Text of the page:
The RDA is based on the EAR (Estimated Average Requirement) from the Codex Alimentarius, which is defined as the average daily nutrient consumption estimated to meet the needs of 50% of healthy individuals in various bands of people segregated by age and sex. To derive the RDA from the EAR, 2 standard deviations are applied to the EAR so that RDA levels cover 97.5% of the population.

Lesser known is the UL (Tolerable Upper Intake Level), which is defined as the highest average daily nutrient intake level of a nutrient unlikely to cause adverse side effects in 97.5% of healthy individuals grouped in various sex and age population bands.

Basically, it is not a good idea to exceed the UL when consuming any nutrient. Some nutrients have nasty effects if over-consumed, and the UL defines the upper limits of consumption.

Concerns in Denmark

In Denmark, fortified foods are banned (except those approved by the Danish health authorities) as the Danes consider such foods to be excessively fortified with iron, calcium, vitamin B and other added nutrients. Whether this is ban is justified is yet to be determined, as no other country has banned fortified foods, as far as I know.

In the EU, skimmed milk and soy milk are fortified. — POLINA TANKILEVITCH/PexelsIn the EU, skimmed milk and soy milk are fortified. — POLINA TANKILEVITCH/Pexels

One possible Danish concern is the possibility that infants under the age of two can consume too much iron from their cereals. The worry is that very young infants eating too much iron can cause iron to accumulate in the brain, which may increase the chances of Parkinson’s Disease (PD) in later life.

Although there is evidence that iron accumulation in the brain is linked to PD, it is not established that eating fortified cereals when under the age of two is connected to PD in later life. Brain iron accumulation is likely to be affected by other more compelling factors such as impaired iron homoeostasis, neuroinflammation, and blood-brain barrier defects, all of which can occur in adulthood and/or caused by various diseases at any point during life.

In the rest of the world, where legislation exists to cover fortified foods, the emphasis is normally on ensuring that such foods accurately contain the amount of nutrients specified by the labelling of the manufacturers or follows the guidelines of the Codex Alimentarius or local government regulations.

Are fortified foods healthy?

Not all fortified foods are healthy, especially if they include excessive amounts of unhealthy items such as sugar and/or salt. Some food producers attempt to create a “healthy because I am fortified” image to sell more products, usually breakfast items, so one must be wary of the advertising and glitzy claims on the packaging. No sugar-coated “fortified” cereal is ever a good alternative for a balanced, nutritious meal.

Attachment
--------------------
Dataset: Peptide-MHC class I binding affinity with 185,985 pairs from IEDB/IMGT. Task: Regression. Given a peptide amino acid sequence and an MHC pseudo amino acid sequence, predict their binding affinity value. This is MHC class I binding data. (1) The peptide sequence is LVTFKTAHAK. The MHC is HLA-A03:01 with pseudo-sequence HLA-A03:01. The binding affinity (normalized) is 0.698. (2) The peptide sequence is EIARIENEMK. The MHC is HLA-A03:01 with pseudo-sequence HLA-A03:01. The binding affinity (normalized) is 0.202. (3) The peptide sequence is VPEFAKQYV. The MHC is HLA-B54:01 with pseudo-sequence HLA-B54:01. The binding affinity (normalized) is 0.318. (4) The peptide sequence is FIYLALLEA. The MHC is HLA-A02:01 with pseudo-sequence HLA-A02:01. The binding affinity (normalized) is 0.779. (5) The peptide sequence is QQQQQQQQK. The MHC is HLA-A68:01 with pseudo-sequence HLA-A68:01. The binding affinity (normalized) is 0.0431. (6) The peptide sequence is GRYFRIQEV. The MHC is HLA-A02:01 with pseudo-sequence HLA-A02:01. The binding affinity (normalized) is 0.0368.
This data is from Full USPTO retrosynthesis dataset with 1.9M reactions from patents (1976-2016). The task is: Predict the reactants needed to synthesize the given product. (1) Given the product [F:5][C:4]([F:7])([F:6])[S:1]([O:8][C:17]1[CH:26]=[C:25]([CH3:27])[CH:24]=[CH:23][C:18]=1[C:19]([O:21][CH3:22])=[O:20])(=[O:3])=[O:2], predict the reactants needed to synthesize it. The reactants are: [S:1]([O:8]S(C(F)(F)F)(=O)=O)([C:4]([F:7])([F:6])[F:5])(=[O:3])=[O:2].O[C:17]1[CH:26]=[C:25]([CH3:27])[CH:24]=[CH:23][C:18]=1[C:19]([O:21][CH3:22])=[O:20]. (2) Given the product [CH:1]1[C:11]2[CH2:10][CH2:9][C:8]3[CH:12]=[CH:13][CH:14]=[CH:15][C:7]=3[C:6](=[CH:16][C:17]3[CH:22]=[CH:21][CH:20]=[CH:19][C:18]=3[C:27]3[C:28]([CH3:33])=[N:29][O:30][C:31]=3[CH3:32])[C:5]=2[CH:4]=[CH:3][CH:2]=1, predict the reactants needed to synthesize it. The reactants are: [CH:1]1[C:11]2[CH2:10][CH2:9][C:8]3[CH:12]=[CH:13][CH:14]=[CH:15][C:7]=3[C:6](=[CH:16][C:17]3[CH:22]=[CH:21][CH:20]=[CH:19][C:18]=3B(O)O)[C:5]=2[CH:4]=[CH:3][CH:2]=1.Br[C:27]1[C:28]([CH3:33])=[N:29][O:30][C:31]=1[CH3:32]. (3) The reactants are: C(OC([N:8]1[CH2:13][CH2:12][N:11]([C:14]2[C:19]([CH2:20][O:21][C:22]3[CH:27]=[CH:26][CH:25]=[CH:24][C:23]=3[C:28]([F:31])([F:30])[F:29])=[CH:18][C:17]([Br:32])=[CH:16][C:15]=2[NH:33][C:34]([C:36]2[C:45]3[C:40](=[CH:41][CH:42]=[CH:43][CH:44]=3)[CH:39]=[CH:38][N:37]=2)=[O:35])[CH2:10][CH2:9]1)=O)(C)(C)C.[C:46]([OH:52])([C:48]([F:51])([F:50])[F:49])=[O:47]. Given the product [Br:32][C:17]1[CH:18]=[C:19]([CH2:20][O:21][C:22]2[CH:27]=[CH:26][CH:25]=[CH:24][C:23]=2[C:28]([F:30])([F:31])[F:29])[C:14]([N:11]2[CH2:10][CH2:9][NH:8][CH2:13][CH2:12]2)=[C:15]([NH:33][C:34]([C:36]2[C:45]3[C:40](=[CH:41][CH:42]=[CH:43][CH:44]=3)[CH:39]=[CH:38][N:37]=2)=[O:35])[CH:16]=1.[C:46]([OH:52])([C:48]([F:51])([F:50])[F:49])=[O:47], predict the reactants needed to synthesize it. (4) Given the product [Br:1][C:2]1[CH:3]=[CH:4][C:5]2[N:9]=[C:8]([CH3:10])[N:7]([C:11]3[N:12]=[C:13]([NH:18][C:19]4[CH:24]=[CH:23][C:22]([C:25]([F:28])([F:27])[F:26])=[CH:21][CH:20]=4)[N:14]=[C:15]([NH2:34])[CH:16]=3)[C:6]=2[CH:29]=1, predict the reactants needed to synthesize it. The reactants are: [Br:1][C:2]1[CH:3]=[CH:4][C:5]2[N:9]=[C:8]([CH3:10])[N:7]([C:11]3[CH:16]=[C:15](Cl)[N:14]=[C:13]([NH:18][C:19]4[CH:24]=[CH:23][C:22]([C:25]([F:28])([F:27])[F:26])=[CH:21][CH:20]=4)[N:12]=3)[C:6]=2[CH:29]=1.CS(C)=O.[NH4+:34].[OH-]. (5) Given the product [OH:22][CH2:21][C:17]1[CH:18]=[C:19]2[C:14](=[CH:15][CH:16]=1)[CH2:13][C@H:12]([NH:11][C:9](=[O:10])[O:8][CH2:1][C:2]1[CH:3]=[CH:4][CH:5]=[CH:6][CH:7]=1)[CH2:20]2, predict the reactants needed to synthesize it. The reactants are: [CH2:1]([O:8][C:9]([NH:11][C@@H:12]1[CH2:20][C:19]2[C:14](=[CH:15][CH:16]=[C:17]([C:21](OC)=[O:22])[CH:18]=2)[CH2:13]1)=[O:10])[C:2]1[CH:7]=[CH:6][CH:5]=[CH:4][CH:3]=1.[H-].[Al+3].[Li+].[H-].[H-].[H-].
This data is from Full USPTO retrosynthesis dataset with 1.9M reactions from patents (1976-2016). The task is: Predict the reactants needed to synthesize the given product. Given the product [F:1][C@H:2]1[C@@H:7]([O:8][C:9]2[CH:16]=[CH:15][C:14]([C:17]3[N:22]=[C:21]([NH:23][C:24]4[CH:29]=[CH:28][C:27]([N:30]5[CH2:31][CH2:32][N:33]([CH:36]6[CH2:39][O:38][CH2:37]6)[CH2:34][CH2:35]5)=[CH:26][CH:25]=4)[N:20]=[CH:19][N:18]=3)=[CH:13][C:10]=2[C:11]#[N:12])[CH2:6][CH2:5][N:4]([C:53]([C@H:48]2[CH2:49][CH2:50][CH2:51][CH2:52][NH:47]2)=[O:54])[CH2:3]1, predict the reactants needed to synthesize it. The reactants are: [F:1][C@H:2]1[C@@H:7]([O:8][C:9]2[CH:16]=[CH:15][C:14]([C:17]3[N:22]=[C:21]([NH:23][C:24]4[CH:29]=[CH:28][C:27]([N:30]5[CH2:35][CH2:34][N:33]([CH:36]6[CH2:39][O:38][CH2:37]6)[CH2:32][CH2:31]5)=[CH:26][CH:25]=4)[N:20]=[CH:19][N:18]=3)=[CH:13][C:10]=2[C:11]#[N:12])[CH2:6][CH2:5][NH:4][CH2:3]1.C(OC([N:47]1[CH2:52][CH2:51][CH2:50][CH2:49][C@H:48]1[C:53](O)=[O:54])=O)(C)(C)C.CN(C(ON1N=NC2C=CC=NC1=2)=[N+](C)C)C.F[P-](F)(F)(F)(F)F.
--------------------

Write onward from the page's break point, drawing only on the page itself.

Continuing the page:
Also, despite the added nutrients in fortified foods, what matters is the actual amount of nutrients acquired from the food. There is little point in eating a food which provides a tiny percentage of “fortified” nutrition per portion, as one would be consuming mostly junk. Some examples of this are “health drinks” which supply only 1% of the RDA of vitamin C per 100 ml of the drink.

One should also be aware that not all fortified foods advertise themselves as fortified. White flour, for example, is fortified in the EU, but one would not see this on the label. Same for skimmed milk, soy milk, fruit juices, yoghurts, etc. Only breakfast cereals tend to advertise themselves as “fortified”.

Vitamin D

I do not go out of my way to get fortified foods as diets here are varied enough. However, I do take some vitamin D often in autumn and winter when the sunlight hours are reduced. And in spring and summer too as my skin burns quickly in hot sunshine so I avoid the sun anyway. Taking a vitamin D is simple with a drop of vitamin D on some food cooked with oil. It is important to always ingest vitamin D with some oil or fat as the body cannot digest vitamin D without fats.

Vitamin D must always be ingested with oils or fat. — PAVEL DANILYUK/PexelsVitamin D must always be ingested with oils or fat. — PAVEL DANILYUK/Pexels

One issue with vitamin D is that the RDA is probably too low. It is currently set at 200 IU (or 5 mcg) a day in many countries, and this has applied for years. However, recent studies indicated this level is inadequate, especially for promoting an effective immune system against diseases such as Covid-19 as suggested by studies done in 2021 in Spain.

This was supported by 2022 research from Israel which claimed patients with a vitamin D deficiency were 14 times more likely to have a severe case of Covid-19, along with a mortality rate of 25.6% versus 2.3% of patients with adequate levels of vitamin D. However, note that vitamin D does NOT offer protection from catching Covid-19.

Additionally, one should not ingest more than 4,000 IU of vitamin D regularly as the vitamin accumulates in body fat and can then become a poison in the system, causing hypercalcemia, bone pain, gastrointestinal issues, kidney complications, mental problems, etc. The UL of vitamin D is probably rather less than 3,000 IU.

If you are interested in vitamin D, please refer to my previous article, titled Presidential Nutrients.

The views expressed here are entirely the writer’s own.